the paper is here and free to access, it's such a massive crockhttp://urbactiv.com/wp-content/uploads/ ... dyw153.pdf
Sue Knaup a civil engineer and founder of one street
has this to say about it.
"I was most struck by the authors’ glaring support of Thompson, Rivara, Thompson (appears 26 times, mostly positive) and their clear opposition to Elvik (appears 23 times, all followed by discredit). For a paper like this to positively reference a study so clearly debunked as Thompson et al, immediately throws up a red flag.
I also noted that the authors are from Australia and most of those in the acknowledgments are from either Australia, Sweden, or the U.S. – all countries burdened with bike helmet laws and thus with a need to defend their stance. Also, regarding Australia, the advocates fighting their bike helmet law are gaining traction, so the timing of this paper is noteworthy. They even include a section on page 10 supporting mandatory bike helmet laws.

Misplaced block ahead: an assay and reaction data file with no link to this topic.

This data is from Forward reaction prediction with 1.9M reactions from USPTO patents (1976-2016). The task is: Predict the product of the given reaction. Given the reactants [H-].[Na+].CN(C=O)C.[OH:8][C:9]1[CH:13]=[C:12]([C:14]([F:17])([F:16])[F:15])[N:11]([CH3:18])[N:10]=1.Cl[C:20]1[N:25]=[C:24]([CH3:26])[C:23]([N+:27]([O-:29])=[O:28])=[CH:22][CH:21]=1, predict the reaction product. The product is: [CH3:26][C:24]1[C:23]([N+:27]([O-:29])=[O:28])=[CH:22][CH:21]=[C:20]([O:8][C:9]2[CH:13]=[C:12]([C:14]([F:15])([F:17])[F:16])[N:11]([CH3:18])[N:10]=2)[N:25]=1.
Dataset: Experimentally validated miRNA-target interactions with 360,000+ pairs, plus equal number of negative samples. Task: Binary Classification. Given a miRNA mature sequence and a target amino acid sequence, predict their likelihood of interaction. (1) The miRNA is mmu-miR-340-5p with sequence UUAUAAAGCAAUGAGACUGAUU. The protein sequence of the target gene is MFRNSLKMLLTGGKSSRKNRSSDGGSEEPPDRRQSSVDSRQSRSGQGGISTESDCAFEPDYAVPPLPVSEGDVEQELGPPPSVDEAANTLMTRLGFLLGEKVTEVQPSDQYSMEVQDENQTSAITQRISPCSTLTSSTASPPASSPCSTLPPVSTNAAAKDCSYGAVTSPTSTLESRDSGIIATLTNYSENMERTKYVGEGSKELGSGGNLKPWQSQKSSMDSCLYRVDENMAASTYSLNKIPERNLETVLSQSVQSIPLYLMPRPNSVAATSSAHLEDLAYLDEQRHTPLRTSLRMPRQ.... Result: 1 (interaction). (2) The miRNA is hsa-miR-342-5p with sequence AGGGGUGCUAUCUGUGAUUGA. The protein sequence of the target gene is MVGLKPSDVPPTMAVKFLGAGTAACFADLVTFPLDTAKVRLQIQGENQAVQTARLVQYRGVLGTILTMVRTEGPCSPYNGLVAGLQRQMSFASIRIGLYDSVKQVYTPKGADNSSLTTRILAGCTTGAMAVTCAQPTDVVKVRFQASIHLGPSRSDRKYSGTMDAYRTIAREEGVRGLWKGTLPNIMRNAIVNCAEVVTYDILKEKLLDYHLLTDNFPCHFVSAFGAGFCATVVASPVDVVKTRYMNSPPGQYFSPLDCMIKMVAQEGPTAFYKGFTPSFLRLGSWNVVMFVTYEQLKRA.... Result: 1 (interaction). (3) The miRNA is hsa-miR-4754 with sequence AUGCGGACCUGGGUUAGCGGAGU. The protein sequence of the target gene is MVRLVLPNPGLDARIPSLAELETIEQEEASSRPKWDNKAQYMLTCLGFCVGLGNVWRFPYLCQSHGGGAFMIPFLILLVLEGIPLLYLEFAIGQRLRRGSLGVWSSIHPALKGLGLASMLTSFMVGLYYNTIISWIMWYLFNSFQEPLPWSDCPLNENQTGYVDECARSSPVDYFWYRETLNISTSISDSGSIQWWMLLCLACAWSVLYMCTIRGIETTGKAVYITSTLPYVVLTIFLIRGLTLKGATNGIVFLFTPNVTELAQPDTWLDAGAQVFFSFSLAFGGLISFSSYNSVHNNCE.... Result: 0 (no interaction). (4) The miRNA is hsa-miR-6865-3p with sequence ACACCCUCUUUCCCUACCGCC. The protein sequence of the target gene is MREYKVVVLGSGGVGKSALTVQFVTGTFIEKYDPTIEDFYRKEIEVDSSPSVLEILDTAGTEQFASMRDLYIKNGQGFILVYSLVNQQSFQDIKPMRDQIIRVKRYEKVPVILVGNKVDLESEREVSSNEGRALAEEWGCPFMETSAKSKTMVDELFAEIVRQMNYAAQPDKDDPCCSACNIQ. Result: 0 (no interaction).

Drilling down into the paper, I found that they are very proud of using 40 “studies,” (of course compared to Elvik’s 20). However, their studies include compilations of data as long as they were “medically reported.” As we know, medical reports are often, if not usually flawed. Oddly, they also note police reports, which are terribly flawed.
They also happily include all head and face injuries of any severity, which as we know, can spike findings by including simple cuts and bruises. On top of that, any fatality that included any head injury, even with severe injuries in other parts of the body, was categorized as a head injury! Here’s the quote from page 3 under Methods: “Cycling fatalities with multiple injuries including the head were categorized as a head injury.”
Also, concussions were not considered severe, thus skewing data on brain injuries, most importantly, those with helmets. I find the distinction between “head injury” and “brain injury” in any of these papers/studies to be extremely important, because helmets cannot prevent brain injury, yet most people do not make this distinction. And this paper certainly works that misconception, not only the usual way by throwing around the two as if they are the same, but by blatantly shifting concussion data out of the severe category."